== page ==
But here is another beatitude, “blessed… is he who does not take offense at Me.” (emphasis mine).

Blessed are you when you suffer well, and don’t take offense at Christ for things not going your way.

Are you looking for practical ways to cope with this reality?

I find it hard to come up with some. But I can tell you what John the Baptist did. He remained faithful to his call, even in prison.

Three chapters after hearing Jesus’ beatitude. John the Baptist dies. But before they put him to death, the Bible shows us that John kept on telling Herod that what he was doing (trying to sleep with his brother’s wife), was wrong.

There is not much we know, but we know this for sure. John, kept on preaching the message of repentance. This was the message he had been preaching all along not caring if it was a message of repentance to the king or to the peasant. He preached.

John was faithful to his call. He was probably still confused, he was probably still doubtful, but at the same time, he was still faithful.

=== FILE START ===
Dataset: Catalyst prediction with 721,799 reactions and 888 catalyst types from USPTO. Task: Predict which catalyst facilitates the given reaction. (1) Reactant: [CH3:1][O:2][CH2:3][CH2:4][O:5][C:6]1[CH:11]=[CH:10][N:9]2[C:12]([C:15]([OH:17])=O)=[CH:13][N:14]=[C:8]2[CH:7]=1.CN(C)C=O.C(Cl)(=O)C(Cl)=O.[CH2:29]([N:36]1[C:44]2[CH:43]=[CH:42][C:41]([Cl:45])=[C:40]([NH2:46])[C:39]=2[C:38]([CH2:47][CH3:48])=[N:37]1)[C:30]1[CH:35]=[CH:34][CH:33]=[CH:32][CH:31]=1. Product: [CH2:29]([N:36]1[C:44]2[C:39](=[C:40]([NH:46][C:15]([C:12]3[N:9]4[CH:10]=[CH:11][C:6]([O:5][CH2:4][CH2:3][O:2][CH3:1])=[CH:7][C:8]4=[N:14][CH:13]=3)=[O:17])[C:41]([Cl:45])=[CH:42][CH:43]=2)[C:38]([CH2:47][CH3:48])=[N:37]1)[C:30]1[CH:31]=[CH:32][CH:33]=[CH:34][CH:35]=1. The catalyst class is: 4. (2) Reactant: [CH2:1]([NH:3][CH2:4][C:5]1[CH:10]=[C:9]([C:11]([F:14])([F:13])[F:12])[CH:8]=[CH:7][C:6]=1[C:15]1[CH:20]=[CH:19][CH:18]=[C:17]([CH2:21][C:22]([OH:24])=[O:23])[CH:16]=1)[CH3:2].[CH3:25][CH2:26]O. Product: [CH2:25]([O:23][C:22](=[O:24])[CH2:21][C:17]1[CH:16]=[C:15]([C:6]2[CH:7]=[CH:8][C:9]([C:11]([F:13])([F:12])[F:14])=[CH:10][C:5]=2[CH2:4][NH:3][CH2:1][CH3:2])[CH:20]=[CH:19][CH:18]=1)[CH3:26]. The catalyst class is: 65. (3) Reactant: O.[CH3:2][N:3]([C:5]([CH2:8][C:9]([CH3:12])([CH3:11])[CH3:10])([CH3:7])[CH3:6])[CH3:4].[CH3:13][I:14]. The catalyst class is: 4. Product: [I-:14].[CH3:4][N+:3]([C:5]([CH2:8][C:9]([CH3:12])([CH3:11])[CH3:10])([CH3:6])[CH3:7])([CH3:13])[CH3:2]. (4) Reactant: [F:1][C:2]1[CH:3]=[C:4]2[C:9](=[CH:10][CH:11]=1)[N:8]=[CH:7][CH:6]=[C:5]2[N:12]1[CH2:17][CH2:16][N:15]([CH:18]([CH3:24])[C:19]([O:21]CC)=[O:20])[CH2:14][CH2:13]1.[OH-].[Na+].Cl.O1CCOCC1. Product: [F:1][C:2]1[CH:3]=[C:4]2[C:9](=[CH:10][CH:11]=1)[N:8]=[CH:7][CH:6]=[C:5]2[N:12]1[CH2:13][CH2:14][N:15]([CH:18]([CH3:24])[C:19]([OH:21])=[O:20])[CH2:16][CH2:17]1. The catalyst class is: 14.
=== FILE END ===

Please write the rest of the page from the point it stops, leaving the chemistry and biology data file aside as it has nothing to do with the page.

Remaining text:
May the perseverance that John the baptist expressed be a testimony for all of us in moments of doubt, and distress. May we continue to remain in the ways of the Lord simply because He is, and not because of what he has done or hasn’t done yet.

Blog Post Character Endurance Perseverance

A Missional Analysis of Joseph Regarding Pain And Brokenness

In my seminary class, we are currently talking about missions. We have been doing a small but helpful exercise; read the Bible through the lens of what God is doing regarding missions.

After our reading assignment, we have to write a missional analysis of the scripture we read.

This little exercise has been helpful to say the least. It has opened my eyes to be able to see beyond what we would just glean from a natural and linear reading of scripture, and instead, it has allowed me to see scripture from behind the scenes and try to understand how God could be seeing things from his end.

I thought I’d share this missional analysis I did of Genesis chapters 37-45. This is basically the story of Joseph. I hope this helps and blesses you as much as it helped me.